In closing, make sure to also check out the NAVTEX broadcasts found just below the AM broadcast band on 490 and 518 KHz; using YaND or MultiPSK you’ll be able to receive these transmissions, but remember you’re not on HF, you are on MW (medium wave), where signal distances are shorter and present a greater reception challenge. YaND software has a NAVTEX broadcast schedule built in as seen below; you have to identify your specific NAVAREA or navigational area, then look at the times and frequencies to determine when to listen in. My QTH is in NAVAREA 4. Lots of interesting information is passed in these NAVTEX transmissions so listen in and have fun!

YaND NAVTEX schedule for various NAVAREAS.

YaND NAVTEX schedule for various NAVAREAS.

NAVTEX on 518 KHz from station VAR-9, New Brunswick, CAN. Messages begin with “ZCZC.”

NAVTEX on 518 KHz from station VAR-9, New Brunswick, CAN. Messages begin with “ZCZC.

Mario Filippi (N2HUN), is the author of this post and a regular contributor to the SWLing Post. Click here to read Mario’s guest posts.

Icom IC-R72: a repair story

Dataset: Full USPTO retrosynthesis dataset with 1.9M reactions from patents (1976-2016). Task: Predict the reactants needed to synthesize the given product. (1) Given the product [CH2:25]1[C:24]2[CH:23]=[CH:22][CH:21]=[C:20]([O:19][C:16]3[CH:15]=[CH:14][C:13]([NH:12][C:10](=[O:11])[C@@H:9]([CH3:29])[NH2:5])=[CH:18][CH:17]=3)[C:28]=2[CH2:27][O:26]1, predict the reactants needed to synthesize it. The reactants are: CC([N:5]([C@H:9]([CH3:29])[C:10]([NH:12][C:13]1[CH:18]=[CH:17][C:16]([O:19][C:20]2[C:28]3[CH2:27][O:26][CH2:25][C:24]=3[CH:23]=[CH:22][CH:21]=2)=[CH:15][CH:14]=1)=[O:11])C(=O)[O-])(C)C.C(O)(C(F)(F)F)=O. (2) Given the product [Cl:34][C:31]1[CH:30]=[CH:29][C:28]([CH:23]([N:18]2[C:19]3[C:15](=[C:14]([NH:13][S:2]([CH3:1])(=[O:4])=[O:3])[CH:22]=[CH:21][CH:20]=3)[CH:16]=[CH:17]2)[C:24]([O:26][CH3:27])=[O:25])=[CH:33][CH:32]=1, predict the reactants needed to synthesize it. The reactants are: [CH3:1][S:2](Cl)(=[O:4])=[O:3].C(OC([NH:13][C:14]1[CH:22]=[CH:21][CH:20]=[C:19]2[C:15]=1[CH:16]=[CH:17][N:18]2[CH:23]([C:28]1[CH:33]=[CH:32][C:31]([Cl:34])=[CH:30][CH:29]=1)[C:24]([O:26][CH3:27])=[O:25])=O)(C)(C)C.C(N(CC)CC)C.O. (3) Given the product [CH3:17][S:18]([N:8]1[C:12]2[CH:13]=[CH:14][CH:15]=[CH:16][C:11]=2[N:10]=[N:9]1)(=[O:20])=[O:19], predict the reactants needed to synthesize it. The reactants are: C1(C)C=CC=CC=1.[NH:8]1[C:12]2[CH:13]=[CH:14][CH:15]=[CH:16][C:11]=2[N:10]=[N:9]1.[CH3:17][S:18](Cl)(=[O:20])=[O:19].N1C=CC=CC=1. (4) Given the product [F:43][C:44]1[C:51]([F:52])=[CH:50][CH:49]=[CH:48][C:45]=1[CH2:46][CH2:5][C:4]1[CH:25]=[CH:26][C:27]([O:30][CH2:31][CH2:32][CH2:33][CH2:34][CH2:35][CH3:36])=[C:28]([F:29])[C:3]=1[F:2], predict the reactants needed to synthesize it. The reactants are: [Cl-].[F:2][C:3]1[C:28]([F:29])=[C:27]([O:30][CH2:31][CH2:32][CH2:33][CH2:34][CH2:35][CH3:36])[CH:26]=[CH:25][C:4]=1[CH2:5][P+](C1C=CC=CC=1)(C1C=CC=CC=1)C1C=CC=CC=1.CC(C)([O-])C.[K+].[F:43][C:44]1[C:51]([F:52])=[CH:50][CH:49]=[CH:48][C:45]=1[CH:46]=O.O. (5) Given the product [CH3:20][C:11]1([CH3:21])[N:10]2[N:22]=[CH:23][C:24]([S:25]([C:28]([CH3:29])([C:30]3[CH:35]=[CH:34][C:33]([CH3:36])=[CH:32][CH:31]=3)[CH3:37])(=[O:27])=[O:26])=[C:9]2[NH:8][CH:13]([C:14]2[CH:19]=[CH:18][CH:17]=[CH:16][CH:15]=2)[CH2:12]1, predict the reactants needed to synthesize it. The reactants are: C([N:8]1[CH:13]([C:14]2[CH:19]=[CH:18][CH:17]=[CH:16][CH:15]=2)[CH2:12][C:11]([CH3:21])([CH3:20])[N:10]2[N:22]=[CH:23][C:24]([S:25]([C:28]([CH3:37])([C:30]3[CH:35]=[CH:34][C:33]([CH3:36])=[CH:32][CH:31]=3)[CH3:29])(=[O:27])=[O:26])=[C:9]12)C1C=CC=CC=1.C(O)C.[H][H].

Icom-IC-R72-Front-Mehdi-AsgariIn this post I’m going to tell you how I repaired my Icom IC-R72 receiver. Although it’s about a specific device, the logic and methodology applies to all radios.

I bought an Icom R72 from a friend for about $200. At first, I just checked 7.0MHZ (40 meter band) and 21.0MHZ (15 meter band) and it was OK. After some time, I tried to listen to some ham radio on 20 meters (14.0MHZ) and it was deaf! I checked everything: antenna connectors, balun…everything.

With some trial and error, I found out that it was deaf from 11-15 MHz. With the help of the members of “Icom R72” Yahoo Group, I found one of the usual suspects: bandpass filters’ switching diodes.

I took a look at the service manual and apparently this radio uses multiple bandpass filters  for different  frequency ranges.


As you see in the above picture (grabbed from service manual), one of the bandpass filters is for 11-15 MHz range–that’s the range where my radio was deaf.

Note that there are multiple ways to test that a radio is deaf at a frequency. One of the simplest ways: connect an antenna or even a long wire to the antenna socket of radio. The noise level should increase; if not, there’s a problem.


After testing diodes with a multimeter, I found out that D31 is faulty. Almost all multimeters have a diode-test functionality.

I replaced it. The original diode was 1SS53, but I used a 1N4148 which is very common and found everywhere. Now I have a working radio! 🙂

If you have a radio that’s deaf at a frequency range, there is probably a problem in bandpass filters.

Here are some internal pictures of my Icom IC-R72:

IC-R72-Internal-IF-Stage-Mehdi IC-R72-Board-1 IC-R72-Board-2 Icom-IC-R72-Open

I should thank my friend and electronics mentor, Saeed (EP2LSH) who always helps me in my electronics adventures.

Mehdi Asgari, the author of this post, is a regular contributor to the SWLing Post. Mehdi lives in Tehran and is an active member of the EP2C amateur radio club.